Tuesday, August 25, 2015

In which people discuss things I don't understand

If you read nothing else, don't miss Matt Buchanan's spectacular essay (first in the list)

  • The Uber Endgame
    One of the more subtle underlying issues with the rise of Uber is the company’s slow siphoning of the political will to fix existing—or build new—public transit infrastructure in major cities. In Affluence and Influence: Economic Inequality and Political Power in America, Princeton Professor of Politics Martin Gilens shows that—as he put it in an article with Northwestern Professor of Decision Making Benjamin Page—“economic elites and organized groups representing business interests have substantial independent impacts on U.S. government policy, while mass-based interest groups and average citizens have little or no independent influence.” As the wealthy—and, as the prices of Uber and Lyft fall, the slightly less so—essentially remove themselves from the problems of existing mass transit infrastructure with Uber and other services, the urgency to improve or add to it diminishes. The people left riding public transit become, increasingly, the ones with little or no political weight to demand improvements to the system.
  • Uber Is Laying The Groundwork For Perpetual Rides In San Francisco
    This week in San Francisco, Uber took a first step toward realizing the vision that Kalanick described. The ride-hail company began experimenting with a new ride option called Smart Routes. The idea is drivers will be able to both pick up and drop off passengers along a specific route, which in turn allows them to quickly pick up their next passenger. For now the company is experimenting with only two routes: Fillmore Street between Haight and Bay, and Valencia Street between 15th and 26th.
  • Uber will partner with University of Arizona for self-driving car research
    Uber is setting up a new self-driving car project at the University of Arizona, according to an email sent out today to university employees. The new project will focus on self-driving car technology, particularly the mapping and optics challenges involved in developing a fully autonomous vehicle. The news comes just months after a major hiring push for Uber's Pittsburgh center, which many complained had hired so many experts away from the local robotics lab that they had effectively gutted competing projects.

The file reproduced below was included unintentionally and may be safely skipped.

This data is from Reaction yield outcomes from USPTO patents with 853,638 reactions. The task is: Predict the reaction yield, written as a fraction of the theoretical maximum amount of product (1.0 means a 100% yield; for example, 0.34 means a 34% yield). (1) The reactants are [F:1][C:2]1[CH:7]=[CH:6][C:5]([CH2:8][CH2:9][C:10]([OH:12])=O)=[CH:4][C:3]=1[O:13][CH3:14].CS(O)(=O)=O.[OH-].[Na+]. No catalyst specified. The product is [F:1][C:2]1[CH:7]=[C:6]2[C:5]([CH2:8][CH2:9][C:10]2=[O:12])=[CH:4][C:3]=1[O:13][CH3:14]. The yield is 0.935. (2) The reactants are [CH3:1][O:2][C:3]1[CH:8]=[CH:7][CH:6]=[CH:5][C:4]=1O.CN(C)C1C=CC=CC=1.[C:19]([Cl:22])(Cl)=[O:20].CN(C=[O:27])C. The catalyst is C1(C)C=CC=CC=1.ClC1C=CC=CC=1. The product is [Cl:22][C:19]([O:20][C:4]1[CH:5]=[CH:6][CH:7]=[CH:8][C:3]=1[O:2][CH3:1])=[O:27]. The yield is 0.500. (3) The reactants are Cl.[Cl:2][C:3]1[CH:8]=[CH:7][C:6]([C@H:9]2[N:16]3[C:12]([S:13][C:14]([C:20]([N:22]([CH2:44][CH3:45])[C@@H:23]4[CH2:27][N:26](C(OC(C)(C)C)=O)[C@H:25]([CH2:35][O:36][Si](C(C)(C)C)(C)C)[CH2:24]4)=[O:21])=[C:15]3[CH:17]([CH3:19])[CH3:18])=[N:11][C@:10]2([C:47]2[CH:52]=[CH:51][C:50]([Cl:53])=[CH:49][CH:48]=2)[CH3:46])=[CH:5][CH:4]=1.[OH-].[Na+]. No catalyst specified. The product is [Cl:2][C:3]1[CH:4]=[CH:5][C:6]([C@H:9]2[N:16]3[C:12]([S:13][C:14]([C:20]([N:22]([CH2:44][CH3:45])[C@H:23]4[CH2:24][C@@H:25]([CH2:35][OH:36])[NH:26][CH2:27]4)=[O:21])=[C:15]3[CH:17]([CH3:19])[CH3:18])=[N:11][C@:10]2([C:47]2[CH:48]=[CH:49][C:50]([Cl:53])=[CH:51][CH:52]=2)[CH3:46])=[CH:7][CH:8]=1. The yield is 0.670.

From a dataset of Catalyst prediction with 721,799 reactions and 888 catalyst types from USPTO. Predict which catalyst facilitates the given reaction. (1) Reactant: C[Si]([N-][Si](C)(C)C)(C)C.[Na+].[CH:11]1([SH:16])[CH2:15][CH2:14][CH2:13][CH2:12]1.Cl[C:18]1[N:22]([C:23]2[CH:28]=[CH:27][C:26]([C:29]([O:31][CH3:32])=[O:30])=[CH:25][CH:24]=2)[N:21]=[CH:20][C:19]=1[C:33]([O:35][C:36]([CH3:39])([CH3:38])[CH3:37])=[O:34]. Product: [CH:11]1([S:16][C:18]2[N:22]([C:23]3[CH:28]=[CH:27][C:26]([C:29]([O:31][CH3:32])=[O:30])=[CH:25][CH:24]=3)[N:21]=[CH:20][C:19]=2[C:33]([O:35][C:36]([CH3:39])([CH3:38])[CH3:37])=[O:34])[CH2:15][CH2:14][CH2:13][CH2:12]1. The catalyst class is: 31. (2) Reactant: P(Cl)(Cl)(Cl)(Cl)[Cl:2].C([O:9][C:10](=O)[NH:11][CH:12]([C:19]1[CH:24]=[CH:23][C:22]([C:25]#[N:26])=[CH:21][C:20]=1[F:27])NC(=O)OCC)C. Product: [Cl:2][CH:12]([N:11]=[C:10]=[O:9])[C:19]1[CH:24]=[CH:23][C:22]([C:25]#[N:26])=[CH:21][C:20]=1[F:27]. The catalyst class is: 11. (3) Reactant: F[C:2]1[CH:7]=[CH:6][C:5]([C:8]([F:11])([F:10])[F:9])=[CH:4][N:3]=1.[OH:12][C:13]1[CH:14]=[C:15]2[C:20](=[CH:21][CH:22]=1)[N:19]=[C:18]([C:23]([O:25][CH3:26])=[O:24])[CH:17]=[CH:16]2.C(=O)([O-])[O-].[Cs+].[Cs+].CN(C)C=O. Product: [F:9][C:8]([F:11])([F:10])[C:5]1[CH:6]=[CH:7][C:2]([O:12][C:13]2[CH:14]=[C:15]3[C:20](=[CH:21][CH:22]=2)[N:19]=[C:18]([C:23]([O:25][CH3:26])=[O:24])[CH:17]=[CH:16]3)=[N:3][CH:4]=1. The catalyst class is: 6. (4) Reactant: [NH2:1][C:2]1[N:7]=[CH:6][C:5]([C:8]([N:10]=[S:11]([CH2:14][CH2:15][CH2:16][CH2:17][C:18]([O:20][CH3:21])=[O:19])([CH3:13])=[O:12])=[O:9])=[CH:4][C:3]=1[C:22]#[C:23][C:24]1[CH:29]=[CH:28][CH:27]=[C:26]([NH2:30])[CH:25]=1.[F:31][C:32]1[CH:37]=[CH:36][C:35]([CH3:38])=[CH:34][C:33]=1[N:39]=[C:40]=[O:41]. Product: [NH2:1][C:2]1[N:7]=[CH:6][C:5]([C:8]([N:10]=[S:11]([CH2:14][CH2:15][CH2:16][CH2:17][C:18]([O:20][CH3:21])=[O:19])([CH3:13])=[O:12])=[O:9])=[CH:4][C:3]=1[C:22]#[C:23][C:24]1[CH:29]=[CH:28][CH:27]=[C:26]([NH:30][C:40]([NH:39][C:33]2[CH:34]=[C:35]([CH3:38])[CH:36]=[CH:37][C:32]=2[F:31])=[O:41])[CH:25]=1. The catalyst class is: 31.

• Platform Cooperativism : Nov 13-14, NYC
    On November 13 and 14, the New School in New York City will host a coming-out party for the cooperative Internet, built of platforms owned and governed by the people who rely on them. The program will include discussion sessions, screenings, monologues, legal hacks, workshops, and dialogues, as well as a showcase of projects, both conceptual and actual, under the purview of celebrity judges. We’ll learn from coders and worker cooperatives, scholars and designers. Together, we’ll put their lessons to work as we work toward usable apps and structural economic change.
  • How The Heavy Hand Of Government Stifles The On Demand Economy
    Ride hailing companies continue to face pressure from courts and politicians who say drivers should be treated as employees rather than independent contractors. Labor unions are pushing this view, while ignoring that many ride hailing drivers are drawn to the flexibility of being independent contractors. (Meanwhile, taxicab drivers in many cities are also considered independent contractors, a fact that is rarely mentioned in these debates.)

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